Last week, the DOJ’s Antitrust Division filed a civil antitrust lawsuit in the US District Court for the District of Columbia to block the proposed joint venture. Simultaneously, the department filed a proposed settlement that, if approved by the court, “would resolve the competitive concerns alleged in the lawsuit.”
To resolve such claims, ConAgra must sell mills in Oakland, CA, Saginaw, TX, and New Prague, MN, and Horizon must divest its Los Angeles mill. All four will be sold to Miller Milling Co., a US-based subsidiary of Tokyo-based Nisshin Flour Milling Inc., which has a minimal presence in the regions of concern.
Following the sale, which is expected to be completed before May 29, Ardent Mills’ operations and services will be supported by 40 flour mills, three bakery mix facilities and a specialty bakery, all located in the US, Canada and Puerto Rico. The new venture will be headquartered in Denver, with satellite offices in Omaha and Minneapolis. The Denver headquarters is expected to employ 250 staff at the start.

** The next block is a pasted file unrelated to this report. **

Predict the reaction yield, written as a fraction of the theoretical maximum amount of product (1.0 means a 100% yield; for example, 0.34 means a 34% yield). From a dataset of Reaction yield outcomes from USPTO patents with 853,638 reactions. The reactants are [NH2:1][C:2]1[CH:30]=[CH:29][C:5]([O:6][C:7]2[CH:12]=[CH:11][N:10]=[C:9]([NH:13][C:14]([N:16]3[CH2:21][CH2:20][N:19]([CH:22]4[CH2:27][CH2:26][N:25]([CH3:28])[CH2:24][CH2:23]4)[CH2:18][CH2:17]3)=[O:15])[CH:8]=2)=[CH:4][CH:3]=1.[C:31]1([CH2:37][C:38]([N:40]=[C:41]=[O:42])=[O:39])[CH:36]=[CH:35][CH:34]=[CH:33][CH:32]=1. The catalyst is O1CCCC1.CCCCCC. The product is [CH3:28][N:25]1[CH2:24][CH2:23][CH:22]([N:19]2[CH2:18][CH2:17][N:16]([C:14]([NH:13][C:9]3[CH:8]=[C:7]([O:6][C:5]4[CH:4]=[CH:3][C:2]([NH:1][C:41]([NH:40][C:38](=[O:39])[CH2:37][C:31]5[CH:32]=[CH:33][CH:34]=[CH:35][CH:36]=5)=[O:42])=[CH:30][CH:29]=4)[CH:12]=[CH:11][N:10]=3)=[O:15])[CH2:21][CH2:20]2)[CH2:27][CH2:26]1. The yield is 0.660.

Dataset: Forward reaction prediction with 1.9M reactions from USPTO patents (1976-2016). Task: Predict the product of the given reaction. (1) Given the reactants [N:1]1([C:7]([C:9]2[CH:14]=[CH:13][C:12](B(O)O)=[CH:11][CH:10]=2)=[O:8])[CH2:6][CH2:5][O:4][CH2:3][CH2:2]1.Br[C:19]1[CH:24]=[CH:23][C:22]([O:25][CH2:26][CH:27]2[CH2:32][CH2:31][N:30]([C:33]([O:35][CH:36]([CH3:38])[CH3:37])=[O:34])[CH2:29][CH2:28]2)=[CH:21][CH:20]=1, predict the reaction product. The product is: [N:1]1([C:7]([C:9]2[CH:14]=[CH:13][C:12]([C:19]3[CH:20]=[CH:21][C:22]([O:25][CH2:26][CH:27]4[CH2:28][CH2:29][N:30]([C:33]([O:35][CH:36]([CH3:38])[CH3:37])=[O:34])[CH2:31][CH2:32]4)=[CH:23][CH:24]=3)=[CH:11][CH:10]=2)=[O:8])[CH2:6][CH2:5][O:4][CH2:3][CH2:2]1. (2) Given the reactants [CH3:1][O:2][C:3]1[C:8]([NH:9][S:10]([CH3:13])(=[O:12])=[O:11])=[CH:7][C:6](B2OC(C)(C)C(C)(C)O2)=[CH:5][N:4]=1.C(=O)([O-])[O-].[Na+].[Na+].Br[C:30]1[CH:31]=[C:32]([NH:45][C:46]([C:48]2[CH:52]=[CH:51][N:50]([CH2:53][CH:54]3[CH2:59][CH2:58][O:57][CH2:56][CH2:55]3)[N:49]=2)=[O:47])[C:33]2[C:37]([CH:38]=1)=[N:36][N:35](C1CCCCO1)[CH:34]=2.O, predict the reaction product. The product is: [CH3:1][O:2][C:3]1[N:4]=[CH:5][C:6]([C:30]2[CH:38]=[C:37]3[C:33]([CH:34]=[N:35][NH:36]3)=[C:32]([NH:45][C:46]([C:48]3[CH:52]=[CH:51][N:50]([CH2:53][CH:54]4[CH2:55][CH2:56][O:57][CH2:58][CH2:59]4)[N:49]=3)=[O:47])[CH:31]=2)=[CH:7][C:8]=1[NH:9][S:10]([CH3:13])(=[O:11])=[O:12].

With the proposed divestitures, the joint venture will result in more competitive prices for wheat flour purchasers and ultimately lower prices for consumers who purchase wheat flour-based products such as bread, cookies and crackers, according to the DOJ.
“The divestitures will ensure that competition for hard and soft wheat flour sales is preserved in regions surrounding Los Angeles, Dallas, Minneapolis and the Bay Area,” Deputy Assistant Attorney General for the Antitrust Division Renata B. Hesse said. (Read the complete DOJ statement.)